4/20: Slow morning, with light winds tamping down migration. White-winged scoters and cormorants appeared to be the only waterbird species on the move, with large rafts of several hundred long-tails and red-breasted mergs waiting on the water’s surface a few miles out. Flickers again made a big Northward push, with 49 making the journey, and at least five more waiting by 11:15. Decent raptor movement but not as much as yesterday.
eBird list: https://ebird.org/view/checklist/S55180812
The evening count was also relatively uneventful, but was highlighted by the reappearance of yesterday’s eared grebe, still associating with the buffleheads but this time just a bit closer, allowing slightly better phone-scoped photos. Six pintails and three ring-necks showed up to loaf right around sunset.
eBird list: https://ebird.org/view/checklist/S55192922
4/21: Water smooth as glass all morning, with very little movement as a result. Two flyby white-winged scoter flocks, and a flyby redhead flock (though this group flew towards Mackinaw City and hence seemed semi-local). By far the biggest volume was among a massive group of loafing long-tailed ducks, which was stretched out in small groups along the full length of the straits, from below the bridge to up West of St. Helena. In one sweep I conservatively notched 940 individuals, but there were likely at least another 300 more, as I saw about this many in flight after being flushed by a passing ship, but couldn’t be 100% certain they came from behind the heat shimmer line. Red-breasted mergs in decent numbers—also almost entirely loafing—and a handful of grebes, with two red-neckeds and five horneds, one of which was calling.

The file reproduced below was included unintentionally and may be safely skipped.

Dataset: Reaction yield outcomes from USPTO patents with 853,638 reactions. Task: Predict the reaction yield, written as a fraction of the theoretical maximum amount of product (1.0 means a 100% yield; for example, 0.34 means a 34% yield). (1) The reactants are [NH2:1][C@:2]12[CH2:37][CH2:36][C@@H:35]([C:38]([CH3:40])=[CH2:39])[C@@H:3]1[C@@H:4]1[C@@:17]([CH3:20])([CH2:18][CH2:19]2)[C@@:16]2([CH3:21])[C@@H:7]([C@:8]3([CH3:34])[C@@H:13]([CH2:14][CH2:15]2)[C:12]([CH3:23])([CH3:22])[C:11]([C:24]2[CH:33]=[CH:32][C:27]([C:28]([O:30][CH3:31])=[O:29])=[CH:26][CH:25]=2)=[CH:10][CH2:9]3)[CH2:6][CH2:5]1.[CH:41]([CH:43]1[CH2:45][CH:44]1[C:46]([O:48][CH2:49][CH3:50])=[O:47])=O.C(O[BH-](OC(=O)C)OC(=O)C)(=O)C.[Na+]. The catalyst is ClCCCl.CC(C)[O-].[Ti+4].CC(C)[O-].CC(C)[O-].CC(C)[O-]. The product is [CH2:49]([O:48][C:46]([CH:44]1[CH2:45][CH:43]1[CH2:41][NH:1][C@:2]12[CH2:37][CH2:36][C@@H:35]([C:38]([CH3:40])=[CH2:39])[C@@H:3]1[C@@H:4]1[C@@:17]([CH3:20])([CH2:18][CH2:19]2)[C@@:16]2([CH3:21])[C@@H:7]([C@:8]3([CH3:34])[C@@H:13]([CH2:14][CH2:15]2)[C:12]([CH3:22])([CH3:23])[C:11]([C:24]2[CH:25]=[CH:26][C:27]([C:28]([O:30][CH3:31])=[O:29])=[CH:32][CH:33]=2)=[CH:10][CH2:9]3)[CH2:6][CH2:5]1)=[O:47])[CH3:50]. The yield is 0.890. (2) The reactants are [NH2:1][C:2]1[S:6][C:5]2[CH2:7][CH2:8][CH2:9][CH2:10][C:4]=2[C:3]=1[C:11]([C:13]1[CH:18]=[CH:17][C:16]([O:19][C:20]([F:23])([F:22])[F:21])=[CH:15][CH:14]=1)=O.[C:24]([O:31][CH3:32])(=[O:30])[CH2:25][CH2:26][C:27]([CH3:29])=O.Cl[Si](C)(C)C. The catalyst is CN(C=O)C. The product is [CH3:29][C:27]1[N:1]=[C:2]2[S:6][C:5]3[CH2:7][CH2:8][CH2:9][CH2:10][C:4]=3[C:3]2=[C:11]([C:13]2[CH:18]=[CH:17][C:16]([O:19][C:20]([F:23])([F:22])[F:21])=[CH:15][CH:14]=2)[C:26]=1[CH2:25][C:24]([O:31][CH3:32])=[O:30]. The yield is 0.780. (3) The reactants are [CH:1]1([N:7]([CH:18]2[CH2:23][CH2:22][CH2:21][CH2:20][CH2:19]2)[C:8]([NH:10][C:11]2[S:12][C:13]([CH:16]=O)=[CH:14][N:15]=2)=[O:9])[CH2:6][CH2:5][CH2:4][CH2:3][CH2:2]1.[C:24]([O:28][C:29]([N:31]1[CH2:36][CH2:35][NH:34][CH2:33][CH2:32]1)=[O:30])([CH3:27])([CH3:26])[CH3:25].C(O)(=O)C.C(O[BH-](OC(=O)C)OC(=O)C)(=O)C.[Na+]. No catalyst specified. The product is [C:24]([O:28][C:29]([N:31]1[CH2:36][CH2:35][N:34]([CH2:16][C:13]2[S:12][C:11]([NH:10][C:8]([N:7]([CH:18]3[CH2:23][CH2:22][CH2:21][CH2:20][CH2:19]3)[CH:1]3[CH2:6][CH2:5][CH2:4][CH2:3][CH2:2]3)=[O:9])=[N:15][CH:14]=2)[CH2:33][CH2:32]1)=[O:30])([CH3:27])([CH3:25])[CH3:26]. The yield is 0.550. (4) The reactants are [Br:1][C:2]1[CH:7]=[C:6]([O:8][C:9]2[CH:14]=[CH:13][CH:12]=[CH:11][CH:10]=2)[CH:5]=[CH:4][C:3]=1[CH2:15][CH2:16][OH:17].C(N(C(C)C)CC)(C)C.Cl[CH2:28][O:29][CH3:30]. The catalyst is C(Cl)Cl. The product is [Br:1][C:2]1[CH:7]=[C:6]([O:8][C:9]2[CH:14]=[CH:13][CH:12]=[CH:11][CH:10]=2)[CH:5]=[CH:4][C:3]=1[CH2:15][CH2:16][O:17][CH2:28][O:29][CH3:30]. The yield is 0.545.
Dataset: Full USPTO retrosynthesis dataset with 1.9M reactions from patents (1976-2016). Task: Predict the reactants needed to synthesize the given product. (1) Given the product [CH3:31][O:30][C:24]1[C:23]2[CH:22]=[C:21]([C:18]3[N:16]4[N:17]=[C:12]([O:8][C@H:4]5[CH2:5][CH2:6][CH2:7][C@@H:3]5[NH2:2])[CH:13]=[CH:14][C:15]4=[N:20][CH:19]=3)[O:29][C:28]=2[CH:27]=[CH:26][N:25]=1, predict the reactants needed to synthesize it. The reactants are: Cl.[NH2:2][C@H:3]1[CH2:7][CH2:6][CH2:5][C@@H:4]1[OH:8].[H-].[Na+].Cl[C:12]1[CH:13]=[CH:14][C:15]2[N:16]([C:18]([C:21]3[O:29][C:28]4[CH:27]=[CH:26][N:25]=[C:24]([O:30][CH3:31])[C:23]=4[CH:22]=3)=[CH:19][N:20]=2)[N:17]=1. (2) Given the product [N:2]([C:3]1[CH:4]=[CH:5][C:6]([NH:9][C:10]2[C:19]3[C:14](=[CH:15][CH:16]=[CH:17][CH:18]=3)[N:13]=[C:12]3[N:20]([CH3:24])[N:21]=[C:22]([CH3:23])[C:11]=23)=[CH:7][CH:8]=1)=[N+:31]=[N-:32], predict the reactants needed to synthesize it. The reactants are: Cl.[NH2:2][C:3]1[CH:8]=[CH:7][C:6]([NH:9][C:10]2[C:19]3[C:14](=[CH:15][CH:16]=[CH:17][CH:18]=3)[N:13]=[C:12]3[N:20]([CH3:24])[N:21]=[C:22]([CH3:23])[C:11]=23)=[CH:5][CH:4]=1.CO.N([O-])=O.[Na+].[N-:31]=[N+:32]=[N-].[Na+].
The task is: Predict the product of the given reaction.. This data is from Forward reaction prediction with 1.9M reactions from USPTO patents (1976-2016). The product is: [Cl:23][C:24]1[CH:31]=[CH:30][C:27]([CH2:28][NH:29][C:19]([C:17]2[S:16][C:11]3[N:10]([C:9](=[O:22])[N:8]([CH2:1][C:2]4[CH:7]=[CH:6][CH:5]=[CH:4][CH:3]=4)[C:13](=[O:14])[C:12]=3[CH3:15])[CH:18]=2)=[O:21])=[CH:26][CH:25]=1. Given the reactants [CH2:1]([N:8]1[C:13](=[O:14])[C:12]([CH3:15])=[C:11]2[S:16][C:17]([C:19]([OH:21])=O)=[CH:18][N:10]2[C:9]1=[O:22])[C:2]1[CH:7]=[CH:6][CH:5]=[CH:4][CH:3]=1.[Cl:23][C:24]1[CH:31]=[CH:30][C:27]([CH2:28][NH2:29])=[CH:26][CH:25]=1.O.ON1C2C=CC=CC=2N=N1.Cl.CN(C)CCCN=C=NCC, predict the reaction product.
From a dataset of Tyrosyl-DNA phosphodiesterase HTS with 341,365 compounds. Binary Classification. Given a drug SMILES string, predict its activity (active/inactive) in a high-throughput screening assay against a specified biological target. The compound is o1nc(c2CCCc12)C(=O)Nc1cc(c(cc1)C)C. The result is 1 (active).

Scattered Northward flights among passerines and other small birds, but nothing like the past few days.
eBird list: https://ebird.org/view/checklist/S55211049
Evening count started well, with good raptor movement: a sharpie, a harrier, four turkey vultures, and an osprey headed East on warm afternoon winds, with five sandhills headed North as well. Activity slowed from then on, as a low bank of dark clouds rolled in, but I had nice close views of a preening pied-billed grebe, with its neighbor calling once more from the dense vegetation. A big flock of green-winged teals was also present, with 21 males and only 1 female; they were very skittish, and would take off at the slightest sign of danger, so I suspect they’ll move tomorrow. Late on in the evening, a male harrier came winging by along the shore, and I spotted a female kestrel perched on a tamarack about a mile distant while counting blackbirds, so there are raptors waiting in the wings for good winds tomorrow!
Yet again, though, the star of the show was the eared grebe, now here for its third night, seen diving and loafing with the same bufflehead flock in the usual spot. Hoping it sticks around!
4/22: Decent morning, with a steady Easterly breeze that seemed to be aiding flights. The big long-tail raft from yesterday was slowly moving East, with most taking short flights of a half-mile or so before landing and loafing again (was careful to avoid recounts here). A couple white-winged scoter groups, five loons, a green-winged teal pair, a scaup pair, and a lone hoodie were also moving through, and there were notable movements of both other merg species that seemed to constitute migration. Raptor numbers were low but the species diversity represented gave a good idea of what was to come for the hawk-watchers, with a turkey vulture, three harriers, five sharpies, a red-tail, and a rough-leg. Highlight of the day was the arrival of the year’s first Bonaparte’s gulls, seen flying West at a distance of a mile or so.
eBird list: https://ebird.org/view/checklist/S55278688
Between counts I took a long walk in Wilderness SP, and turned up FOY fox sparrow, pine warbler, and purple finch, as well as abundant white-throated sparrows, drumming woodpeckers, calling hawks, and a blue-winged teal pair!
A great night at the marshes, with pleasant sunshine and light breezes bringing in lots of new Spring sights and sounds! Notable highlights were the arrival of a FOY Caspian tern, a calling American Bittern (FOY), a pair of calling pied-billed grebes, two active Canada goose nests, three great egrets briefly hunting in the marsh, and a bugling sandhill crane pair that came in to land (may try to nest). Eared grebe continued with bufflehead flock, and a male wigeon and nine green-winged teal were loafing with the usual mallards.
eBird list: https://ebird.org/view/checklist/S55279963